Monthly markets review - November 2018
Monthly markets review - November 2018
- After October’s sharp falls, global equity markets regained some of their poise to post modest gains in November. Government bond yields were broadly lower.
- US equities moved higher. Concerns over trade and slowing earnings persisted but were offset by Federal Reserve (Fed) comments suggesting that it is unlikely to increase the pace of rate hikes.
- Eurozone equities declined. Worries over economic growth and trade wars persisted, as did nervousness surrounding the Italian 2019 budget proposal.
- UK equities performed poorly, with lower crude oil prices weighing heavily on the large cap integrated oil and gas companies. Brexit uncertainty also pulled down sectors with significant domestic UK exposure.
- Japanese equities saw positive returns, helped by the comments from the US Fed and a rebound in economic data from the previous month’s natural disaster-induced weakness.
- Emerging markets (EM) equities rallied on the Fed’s more moderate policy stance. A fall in crude prices supported countries that are net importers of oil.
- In bond markets, the US 10-year Treasury yield fell (i.e. prices rose) from 3.14% to 2.99% over the month.
Please note any past performance mentioned in this document is not a guide to future performance and may not be repeated.
US equities closed higher in November. Shares climbed early in the month before giving up much of the gain in the second half. Economic data remained encouraging and the labour market remains especially strong. US payrolls added 250,000 jobs in October, more than consensus expectations. The gain also suggests that the employment trends remain solid, and that the weakness registered in September was only temporary. The unemployment rate held steady at 3.7% and average hourly earnings grew to 3.1% year-on-year, the strongest pace of wage gains seen since 2009.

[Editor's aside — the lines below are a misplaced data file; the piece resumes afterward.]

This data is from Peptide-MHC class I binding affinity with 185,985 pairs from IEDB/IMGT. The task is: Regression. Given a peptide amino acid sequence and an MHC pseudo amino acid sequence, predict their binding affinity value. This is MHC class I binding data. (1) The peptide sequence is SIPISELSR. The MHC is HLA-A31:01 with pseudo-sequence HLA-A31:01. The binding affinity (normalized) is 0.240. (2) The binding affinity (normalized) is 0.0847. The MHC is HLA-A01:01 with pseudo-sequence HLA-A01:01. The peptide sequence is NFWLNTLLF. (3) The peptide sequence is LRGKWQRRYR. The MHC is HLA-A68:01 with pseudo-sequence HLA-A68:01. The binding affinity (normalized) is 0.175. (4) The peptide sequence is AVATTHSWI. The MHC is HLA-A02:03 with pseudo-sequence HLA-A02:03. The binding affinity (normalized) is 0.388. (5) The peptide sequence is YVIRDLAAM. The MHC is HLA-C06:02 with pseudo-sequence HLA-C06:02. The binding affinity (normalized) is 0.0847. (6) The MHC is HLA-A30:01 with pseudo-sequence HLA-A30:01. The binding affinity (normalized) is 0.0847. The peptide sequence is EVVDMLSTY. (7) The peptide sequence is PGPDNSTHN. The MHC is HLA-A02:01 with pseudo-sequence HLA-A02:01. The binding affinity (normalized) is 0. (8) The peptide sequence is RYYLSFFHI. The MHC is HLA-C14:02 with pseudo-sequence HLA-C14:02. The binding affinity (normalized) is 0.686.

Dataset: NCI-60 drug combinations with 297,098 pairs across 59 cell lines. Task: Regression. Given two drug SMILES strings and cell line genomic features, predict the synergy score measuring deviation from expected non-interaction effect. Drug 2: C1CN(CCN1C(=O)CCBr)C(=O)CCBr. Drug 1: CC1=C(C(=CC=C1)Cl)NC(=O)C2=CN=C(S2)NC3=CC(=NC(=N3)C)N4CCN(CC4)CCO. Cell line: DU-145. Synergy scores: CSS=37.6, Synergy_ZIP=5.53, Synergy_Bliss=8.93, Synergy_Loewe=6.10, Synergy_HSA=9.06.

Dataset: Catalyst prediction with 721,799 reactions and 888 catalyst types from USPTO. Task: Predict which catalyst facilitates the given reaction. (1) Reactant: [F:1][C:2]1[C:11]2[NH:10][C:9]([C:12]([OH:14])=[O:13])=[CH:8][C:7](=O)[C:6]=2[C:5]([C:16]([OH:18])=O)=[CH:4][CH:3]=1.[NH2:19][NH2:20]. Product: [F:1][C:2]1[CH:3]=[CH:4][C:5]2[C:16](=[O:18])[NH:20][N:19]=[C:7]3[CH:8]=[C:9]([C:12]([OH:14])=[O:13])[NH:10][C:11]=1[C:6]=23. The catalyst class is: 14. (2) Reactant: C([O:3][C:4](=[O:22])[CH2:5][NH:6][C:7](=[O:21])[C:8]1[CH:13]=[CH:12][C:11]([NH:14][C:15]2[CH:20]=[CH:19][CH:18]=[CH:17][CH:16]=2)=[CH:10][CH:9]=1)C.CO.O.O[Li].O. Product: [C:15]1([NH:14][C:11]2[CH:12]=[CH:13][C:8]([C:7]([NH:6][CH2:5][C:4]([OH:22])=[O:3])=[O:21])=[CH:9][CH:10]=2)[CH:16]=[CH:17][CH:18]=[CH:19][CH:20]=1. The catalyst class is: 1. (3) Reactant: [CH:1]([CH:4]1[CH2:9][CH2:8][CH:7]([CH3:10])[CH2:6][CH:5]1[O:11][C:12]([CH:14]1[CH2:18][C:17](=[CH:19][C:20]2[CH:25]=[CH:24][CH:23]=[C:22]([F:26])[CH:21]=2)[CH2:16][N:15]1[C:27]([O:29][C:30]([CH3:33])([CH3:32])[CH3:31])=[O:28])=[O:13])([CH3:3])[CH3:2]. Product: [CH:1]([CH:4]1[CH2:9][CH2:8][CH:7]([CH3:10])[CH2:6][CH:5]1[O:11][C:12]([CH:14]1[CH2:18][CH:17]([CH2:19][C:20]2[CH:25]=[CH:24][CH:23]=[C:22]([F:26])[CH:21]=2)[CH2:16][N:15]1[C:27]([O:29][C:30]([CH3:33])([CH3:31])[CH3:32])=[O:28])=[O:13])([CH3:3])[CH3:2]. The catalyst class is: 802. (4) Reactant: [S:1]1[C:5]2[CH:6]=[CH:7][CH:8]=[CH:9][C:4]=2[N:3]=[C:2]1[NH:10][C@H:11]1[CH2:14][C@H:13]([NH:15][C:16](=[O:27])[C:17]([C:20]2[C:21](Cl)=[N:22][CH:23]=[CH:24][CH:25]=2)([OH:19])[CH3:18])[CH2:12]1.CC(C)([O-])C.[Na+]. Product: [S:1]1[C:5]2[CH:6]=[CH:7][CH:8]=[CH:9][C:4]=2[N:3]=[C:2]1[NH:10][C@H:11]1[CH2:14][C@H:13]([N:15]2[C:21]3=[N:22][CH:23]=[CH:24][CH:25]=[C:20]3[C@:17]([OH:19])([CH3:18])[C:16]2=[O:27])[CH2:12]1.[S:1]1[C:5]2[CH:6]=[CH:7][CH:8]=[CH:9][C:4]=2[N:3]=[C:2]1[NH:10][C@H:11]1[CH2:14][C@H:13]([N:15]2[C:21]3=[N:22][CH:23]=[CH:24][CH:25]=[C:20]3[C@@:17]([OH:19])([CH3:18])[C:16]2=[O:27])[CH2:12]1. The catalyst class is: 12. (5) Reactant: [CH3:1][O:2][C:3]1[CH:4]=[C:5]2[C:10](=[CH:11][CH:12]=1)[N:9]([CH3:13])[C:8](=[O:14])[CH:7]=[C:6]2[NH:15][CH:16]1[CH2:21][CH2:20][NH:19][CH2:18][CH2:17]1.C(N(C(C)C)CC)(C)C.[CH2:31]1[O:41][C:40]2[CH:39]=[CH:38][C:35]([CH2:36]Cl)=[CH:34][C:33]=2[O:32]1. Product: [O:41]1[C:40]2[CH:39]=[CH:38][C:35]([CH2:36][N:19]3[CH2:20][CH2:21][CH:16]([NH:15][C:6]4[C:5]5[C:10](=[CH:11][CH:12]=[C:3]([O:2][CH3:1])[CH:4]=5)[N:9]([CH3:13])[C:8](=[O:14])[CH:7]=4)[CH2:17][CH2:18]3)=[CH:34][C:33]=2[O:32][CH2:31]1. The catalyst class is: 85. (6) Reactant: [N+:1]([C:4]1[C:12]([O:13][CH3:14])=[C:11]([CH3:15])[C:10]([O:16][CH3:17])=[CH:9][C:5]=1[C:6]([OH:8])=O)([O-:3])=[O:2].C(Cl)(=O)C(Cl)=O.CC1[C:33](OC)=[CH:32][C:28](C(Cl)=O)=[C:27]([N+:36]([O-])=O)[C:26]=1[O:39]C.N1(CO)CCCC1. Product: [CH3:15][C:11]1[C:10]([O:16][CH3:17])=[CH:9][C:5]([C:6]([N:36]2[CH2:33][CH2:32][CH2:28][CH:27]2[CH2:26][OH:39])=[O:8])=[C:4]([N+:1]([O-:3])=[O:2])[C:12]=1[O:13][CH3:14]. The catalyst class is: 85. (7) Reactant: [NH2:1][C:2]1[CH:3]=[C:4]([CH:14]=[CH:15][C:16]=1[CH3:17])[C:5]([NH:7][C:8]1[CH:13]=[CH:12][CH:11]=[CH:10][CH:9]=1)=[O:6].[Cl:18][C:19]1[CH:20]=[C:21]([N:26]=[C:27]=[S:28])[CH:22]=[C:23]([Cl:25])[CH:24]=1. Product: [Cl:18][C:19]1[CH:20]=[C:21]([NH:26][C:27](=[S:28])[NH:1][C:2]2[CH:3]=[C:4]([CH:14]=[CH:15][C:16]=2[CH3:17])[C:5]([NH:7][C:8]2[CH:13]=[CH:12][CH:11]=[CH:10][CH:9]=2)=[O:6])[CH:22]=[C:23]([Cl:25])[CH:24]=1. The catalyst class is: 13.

Even so, Federal Reserve (Fed) Chairman Powell struck a more dovish tone than he did in October, suggesting additional interest rate hikes may be limited. The Fed left rates unchanged, as expected. As a result, although trade concerns persist and a number of high profile tech firms warned on profits, markets made modest progress. The Q3 results season was, overall, very positive.
Most market sectors gained ground, with healthcare and real estate companies sectors amongst the best performers. Technology firms – notably Apple - were weaker as investors digested the prospect of slower earnings. Energy firms were hurt by the sharply lower oil price, which fell on a supply glut driven by Saudi Arabia and the US.
The midterm elections were largely as expected with the Democrats taking the House of Representatives while the Republicans held the Senate. This could mean less fiscal support for the economy as Democrats are unlikely to back further tax cuts.
Eurozone equities experienced another disappointing month. The MSCI EMU index returned -0.9%. Worries around the sustainability of global growth, trade wars and corporate profits continued to build. Economically sensitive sectors such as materials and information technology were among the worst performers while defensive sectors – such as communication services, utilities and consumer staples – registered the best returns.